An oft stated goal of this corporate driven agenda is disruption. Disruption is an odd management theory championed at Harvard University in 1995. It posits disruption as a needed ingredient for innovation-driven growth. Ravitch decided they have named themselves.

“They are Disrupters. They are masters of chaos, which they inflict on other people’s children, without a twinge of remorse.”

From the beginning of the book on, Ravitch refers to the “Disrupters.”

Strategy of the Disrupters

A natural starting point for analyzing the era of the Disrupters is the Reagan administration’s 1983 polemic, “A Nation at Risk.” Ravitch shares that Ronald Reagan assumed the presidency with three goals for public education; (1) abolish the US Department of Education, (2) restore school prayer and (3) introduce school vouchers for religious and other private schools.

His Secretary of Education, Terrel Bell, had other ideas. To save the department, he established “The National Commission on Excellence in Education.” In its report written by American business leaders and a venerated scientist, they did not call for prayer or vouchers, however, they blamed public education for the nation’s economic struggles which Ravitch saw as “no less destructive.” She cites an NPR report in which the authors candidly admitted that the data was “‘cherry-picked’ to make American public schools look as bad as possible.

When the Department of Energy commissioned engineers at the Sandia Nation Laboratories to study the current status of American education in 1990, they criticized “The Nation at Risk” as overly alarmist. Sandia found that test scores, graduation rates, and other indicators were actually improving. In Slaying Goliath, Ravitch’s shares an insiders perspective. She writes,

“At the time, I was assistant secretary of education for education research and improvement, and in 1992, I attended the Energy Department’s briefing about the Sandia report. I accompanied David Kearns, former CEO of Zerox, who was deputy secretary of education, to the meeting. He was outraged by the Sandia report, which contradicted the view of the Department of Education that American public schools were failing and needed radical change. The Energy Department never published the report, but it was immediately leaked to hundreds of influential researchers, who wrote about its findings. In retrospect, the Sandia report got it right. The late Gerald Bracey, a prolific and outspoken education researcher, was highly critical of the conventional wisdom, which I was then defending. I hereby personally apologize to him. He was right. The “crisis in education” was a politically inspired hoax, or as the eminent researchers David Berliner and Bruce Biddle later called it, a ‘Manufactured Crisis.’”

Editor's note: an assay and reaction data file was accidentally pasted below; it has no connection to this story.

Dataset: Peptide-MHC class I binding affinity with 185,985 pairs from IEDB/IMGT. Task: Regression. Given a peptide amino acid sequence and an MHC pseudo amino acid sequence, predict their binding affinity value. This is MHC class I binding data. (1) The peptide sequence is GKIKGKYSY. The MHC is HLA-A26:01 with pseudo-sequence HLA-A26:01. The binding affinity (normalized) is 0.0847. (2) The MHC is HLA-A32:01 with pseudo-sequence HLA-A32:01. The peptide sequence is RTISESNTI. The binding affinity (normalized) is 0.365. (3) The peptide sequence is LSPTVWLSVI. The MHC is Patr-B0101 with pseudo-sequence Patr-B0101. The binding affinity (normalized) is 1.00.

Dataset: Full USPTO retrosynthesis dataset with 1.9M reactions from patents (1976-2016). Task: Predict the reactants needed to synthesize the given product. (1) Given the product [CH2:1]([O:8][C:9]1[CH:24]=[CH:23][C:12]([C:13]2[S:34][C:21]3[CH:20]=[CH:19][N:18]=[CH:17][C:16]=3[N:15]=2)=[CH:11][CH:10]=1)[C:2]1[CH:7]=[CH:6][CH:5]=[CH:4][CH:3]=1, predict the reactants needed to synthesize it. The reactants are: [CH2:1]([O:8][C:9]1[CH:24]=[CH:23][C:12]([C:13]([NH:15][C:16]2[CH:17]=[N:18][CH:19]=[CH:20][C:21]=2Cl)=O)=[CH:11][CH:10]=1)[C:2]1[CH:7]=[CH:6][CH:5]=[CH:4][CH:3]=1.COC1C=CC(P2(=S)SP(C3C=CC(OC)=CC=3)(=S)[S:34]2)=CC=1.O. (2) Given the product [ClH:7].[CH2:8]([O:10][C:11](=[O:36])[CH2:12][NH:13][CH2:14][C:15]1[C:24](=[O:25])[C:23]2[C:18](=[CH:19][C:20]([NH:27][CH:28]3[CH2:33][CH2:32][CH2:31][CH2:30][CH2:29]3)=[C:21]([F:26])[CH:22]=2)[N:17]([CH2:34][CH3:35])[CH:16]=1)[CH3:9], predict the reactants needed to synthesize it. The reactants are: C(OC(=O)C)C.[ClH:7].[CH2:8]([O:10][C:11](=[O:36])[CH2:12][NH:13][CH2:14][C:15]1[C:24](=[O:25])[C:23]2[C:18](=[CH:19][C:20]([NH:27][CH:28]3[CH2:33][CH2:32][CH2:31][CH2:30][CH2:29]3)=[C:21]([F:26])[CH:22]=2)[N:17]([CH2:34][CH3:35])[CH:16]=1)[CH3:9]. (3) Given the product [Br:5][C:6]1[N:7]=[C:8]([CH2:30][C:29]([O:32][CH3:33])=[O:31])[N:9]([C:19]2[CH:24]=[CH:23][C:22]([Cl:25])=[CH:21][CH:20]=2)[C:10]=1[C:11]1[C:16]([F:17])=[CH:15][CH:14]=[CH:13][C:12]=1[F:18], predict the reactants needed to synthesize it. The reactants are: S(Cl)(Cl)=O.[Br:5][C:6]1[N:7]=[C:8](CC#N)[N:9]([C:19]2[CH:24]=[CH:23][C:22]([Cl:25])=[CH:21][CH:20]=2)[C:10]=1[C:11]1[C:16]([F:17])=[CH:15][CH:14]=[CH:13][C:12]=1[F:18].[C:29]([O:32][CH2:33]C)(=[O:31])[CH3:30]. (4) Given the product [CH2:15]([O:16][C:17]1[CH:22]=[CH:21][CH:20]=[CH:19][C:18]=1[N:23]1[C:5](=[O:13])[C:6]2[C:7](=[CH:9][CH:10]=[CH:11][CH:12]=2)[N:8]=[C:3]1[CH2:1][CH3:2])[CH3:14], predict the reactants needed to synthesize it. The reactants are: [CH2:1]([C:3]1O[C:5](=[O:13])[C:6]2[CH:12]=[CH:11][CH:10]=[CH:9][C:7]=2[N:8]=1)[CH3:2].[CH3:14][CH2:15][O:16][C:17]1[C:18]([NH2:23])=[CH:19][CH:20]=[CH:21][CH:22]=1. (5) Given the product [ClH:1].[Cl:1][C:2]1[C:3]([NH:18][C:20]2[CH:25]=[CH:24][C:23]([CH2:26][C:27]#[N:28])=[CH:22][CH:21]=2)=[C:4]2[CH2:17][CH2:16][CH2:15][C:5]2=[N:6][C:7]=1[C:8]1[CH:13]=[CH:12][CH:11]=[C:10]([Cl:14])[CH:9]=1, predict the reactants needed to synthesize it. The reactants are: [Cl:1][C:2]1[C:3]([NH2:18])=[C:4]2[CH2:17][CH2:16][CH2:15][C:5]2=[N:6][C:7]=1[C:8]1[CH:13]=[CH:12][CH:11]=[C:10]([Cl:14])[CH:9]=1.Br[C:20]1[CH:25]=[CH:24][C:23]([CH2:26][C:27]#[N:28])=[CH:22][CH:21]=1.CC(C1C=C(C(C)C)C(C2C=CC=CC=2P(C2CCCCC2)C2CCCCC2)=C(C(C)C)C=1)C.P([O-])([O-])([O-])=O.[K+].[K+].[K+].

What do disrupters want? They want:

  • Inexperienced teachers with little or no training from organizations like Teach For America.
  • To replace teachers with machine teaching (“blended learning” – “personalized learning”).
  • To move fast and break things including school systems, historic schools and communities.
  • To eliminate local democratic control over schools.
  • To eliminate teacher tenure and seniority rights.
  • To eliminate teacher defined benefit pensions.
  • To eliminate teachers unions.
  • To evaluate teachers and schools with standardized test scores.
  • To lower taxes and reduce spending on education.

Ravitch goes into significant detail about who are the disrupters. She calls out the billionaires in the private sector driving the school choice agenda and highlights their spending. She states, “Every Republican governor is a disrupter, because they actively support privatization by charters and vouchers.” However, she notes that rural Republican officials understand that public schools are the anchors of their communities and do not support privatization. The Democratic Party also has many disrupters but not in as great of numbers as the Republicans and generally no Democrats support vouchers. The last two Democratic Presidents, Bill Clinton and Barack Obama, were disrupters.

Conservative groups supporting disruption include the far right Heritage Foundation and the libertarian Cato Institute. Ravitch asserts, “The radical right-wing American Legislative Exchange Council (ALEC) is the key organization in the world of disruption advocacy.